(As an aside, it’s funny how the mind works. At one point the book follows the sun, who goes off through the sky looking for her sister, the moon. Which is fine. The sun searched around other suns and ‘lights’ which in the distant past had taught the moon how to wax and wane. Still fine. Then the sun decided to return home, at the speed of light. And I thought: how could the sun be looking around other suns, if she was only travelling at the speed of light? And how does she get back to the earth from another sun light-years away? There’s no way she could travel astronomical distances at that speed. Which is where I caught myself and wondered why it was at that point that I was having a problem. But the answer is the phrase “speed of light;” the introduction of that phrase shifted the register from mythic to scientific, just enough to throw me out of the story.)
At any rate, these things aren’t crippling, which is interesting; perhaps M. John Harrison’s distaste for worldbuilding has something to it. Certainly the sense of the natural world that Bauer creates is primal enough that it centres the fiction. The animal-fable elements are convincingly mythopoeic. Accordingly, his most interesting character is Dierdre the raven. Bauer never quite reaches Wangerin’s complexity and sureness of character and moral vision, but he does create some tense scenes as the owl raves to his court of inhuman attendants as Dierdre watches — and, towards the end, does approach a sense of the tragic.
But the climax can’t help but be underwhelming. Matthew and Derin can’t carry the story. They’re too vestigial as characters to work narratively. Their motivation is underplayed, their development’s underplayed, and their story just never becomes interesting enough to sustain the book. The most interesting thing about their journey is simply the motif of the journey itself — that moment I quoted from above, later played out several times over in different ways, in which Derin sees new things in a new land. That evocation of discovery, of travel, of seeing the new, is nice; but it’s beside the point narratively, as it’s not related to the defeat of the owl, and there’s no sense of conflict or drama inherent in the sense of discovery. Add to that the fact one of the questers displays enough varied magical abilities as to seem a virtual deus ex machina, and the book comes to feel like a rote performance.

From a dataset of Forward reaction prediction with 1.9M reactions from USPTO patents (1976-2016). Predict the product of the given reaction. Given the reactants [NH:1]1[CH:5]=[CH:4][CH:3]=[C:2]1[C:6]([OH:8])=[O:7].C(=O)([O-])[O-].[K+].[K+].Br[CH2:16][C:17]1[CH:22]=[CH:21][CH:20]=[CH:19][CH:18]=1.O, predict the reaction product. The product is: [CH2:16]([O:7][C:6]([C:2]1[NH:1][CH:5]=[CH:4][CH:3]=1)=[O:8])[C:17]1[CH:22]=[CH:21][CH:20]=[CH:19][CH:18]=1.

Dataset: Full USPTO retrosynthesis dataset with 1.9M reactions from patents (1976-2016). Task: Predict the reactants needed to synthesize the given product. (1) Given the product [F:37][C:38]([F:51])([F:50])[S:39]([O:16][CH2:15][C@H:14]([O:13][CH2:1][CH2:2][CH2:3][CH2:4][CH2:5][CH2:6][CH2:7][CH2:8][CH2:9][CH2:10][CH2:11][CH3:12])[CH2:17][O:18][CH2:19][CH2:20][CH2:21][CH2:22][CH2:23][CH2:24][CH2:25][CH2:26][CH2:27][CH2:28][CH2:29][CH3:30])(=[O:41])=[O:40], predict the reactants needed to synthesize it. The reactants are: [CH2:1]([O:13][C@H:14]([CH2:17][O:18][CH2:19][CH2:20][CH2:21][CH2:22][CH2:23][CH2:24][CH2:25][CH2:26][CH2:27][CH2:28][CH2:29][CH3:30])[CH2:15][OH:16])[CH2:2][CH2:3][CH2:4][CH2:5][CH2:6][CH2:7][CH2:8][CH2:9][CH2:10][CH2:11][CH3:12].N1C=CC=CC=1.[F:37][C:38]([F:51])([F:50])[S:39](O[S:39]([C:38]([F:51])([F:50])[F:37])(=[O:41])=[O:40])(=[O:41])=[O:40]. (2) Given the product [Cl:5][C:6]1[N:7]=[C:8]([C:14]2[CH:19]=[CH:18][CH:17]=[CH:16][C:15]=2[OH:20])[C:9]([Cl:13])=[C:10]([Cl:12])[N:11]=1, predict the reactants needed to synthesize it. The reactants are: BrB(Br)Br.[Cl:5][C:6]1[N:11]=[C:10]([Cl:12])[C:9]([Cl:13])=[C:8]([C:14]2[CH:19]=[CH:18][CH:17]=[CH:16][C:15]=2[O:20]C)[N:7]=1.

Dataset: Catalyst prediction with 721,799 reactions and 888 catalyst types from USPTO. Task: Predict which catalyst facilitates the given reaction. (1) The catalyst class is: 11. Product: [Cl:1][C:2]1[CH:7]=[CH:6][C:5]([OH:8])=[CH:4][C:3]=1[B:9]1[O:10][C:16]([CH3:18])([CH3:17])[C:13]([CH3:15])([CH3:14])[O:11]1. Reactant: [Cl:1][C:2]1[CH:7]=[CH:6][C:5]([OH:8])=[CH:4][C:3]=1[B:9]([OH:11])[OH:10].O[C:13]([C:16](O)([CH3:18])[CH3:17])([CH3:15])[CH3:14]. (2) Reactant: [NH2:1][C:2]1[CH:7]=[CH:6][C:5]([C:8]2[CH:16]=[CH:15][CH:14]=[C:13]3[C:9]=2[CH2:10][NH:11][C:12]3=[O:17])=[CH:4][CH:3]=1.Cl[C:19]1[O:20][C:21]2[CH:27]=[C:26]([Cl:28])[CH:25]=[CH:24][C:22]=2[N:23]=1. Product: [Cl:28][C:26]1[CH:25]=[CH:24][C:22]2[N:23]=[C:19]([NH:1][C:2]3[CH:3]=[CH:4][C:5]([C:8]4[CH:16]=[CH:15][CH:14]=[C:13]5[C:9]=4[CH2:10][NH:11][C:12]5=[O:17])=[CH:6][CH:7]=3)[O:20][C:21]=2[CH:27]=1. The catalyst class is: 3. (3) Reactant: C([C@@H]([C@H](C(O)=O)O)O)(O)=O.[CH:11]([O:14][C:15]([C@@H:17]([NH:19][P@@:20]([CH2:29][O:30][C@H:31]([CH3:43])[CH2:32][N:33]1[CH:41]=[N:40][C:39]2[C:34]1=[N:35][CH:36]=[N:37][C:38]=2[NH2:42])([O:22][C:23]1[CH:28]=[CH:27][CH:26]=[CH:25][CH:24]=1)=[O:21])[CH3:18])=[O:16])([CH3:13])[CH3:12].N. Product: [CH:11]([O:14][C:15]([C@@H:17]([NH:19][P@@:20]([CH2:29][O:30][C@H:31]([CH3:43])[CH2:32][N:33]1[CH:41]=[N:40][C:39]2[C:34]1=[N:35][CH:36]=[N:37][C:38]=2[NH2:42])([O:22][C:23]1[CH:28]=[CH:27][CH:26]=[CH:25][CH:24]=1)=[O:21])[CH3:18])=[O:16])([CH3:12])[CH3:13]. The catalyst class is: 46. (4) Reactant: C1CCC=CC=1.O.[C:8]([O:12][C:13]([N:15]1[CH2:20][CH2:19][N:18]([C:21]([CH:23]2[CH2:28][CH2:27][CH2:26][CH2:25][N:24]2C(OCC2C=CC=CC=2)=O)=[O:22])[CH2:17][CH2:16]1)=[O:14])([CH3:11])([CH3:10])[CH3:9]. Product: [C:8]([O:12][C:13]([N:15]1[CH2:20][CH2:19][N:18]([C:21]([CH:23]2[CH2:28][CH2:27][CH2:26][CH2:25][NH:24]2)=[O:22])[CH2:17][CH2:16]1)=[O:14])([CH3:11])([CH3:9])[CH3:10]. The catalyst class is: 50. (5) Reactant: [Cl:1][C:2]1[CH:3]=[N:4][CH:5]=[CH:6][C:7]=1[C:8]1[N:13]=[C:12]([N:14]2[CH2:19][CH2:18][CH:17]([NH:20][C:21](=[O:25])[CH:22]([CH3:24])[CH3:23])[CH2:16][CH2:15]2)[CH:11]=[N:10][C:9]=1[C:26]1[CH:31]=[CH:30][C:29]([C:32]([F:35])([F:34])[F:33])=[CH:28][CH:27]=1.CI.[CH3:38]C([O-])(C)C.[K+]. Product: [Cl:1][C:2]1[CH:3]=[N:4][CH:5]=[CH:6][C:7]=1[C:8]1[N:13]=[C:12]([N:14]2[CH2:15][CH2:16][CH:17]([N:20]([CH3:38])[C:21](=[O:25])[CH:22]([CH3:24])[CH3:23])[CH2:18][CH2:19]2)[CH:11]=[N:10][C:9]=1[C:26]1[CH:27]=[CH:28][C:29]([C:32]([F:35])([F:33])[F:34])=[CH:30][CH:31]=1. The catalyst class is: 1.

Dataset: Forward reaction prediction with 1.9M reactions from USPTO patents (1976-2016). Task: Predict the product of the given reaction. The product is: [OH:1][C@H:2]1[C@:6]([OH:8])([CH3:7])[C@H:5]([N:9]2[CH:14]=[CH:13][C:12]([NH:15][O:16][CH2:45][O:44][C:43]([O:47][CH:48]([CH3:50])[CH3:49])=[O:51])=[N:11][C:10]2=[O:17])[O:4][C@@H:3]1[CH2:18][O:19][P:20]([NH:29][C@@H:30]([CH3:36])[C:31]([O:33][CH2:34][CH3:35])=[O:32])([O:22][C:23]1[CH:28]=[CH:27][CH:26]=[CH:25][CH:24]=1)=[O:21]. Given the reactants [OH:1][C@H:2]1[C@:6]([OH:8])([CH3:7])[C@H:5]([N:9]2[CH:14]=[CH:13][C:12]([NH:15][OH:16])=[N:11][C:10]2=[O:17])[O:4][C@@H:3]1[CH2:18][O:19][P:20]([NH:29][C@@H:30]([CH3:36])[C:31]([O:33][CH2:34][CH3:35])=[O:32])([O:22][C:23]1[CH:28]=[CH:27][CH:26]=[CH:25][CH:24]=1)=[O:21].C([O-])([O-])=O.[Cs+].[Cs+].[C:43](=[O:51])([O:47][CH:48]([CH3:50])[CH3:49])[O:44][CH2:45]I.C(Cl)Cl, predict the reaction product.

Which is too bad. In its more interesting moments, Satyrday does feel like it’s struggling to make sense of new storytelling terrain. You can see that Bauer was working with new techniques, I think, and writing in a genre whose conventions hadn’t been fully developed. It’s probably fair to say that the book becomes more interesting the more it strays from the basic structures then common in the fantasy genre. At this late date, it’s still not entirely without interest, but remains something of a curiosity: a reminder of both the benefits and the dangers of writing in the early days of a genre, before techniques had been refined, before storytelling structures had been established, before conventions had ossified into clichés, but also before the best uses of those conventions were clear.
Matthew David Surridge is the author of “The Word of Azrael,” from Black Gate 14. His ongoing web serial is The Fell Gard Codices. You can find him on Facebook, or follow his Twitter account, Fell_Gard.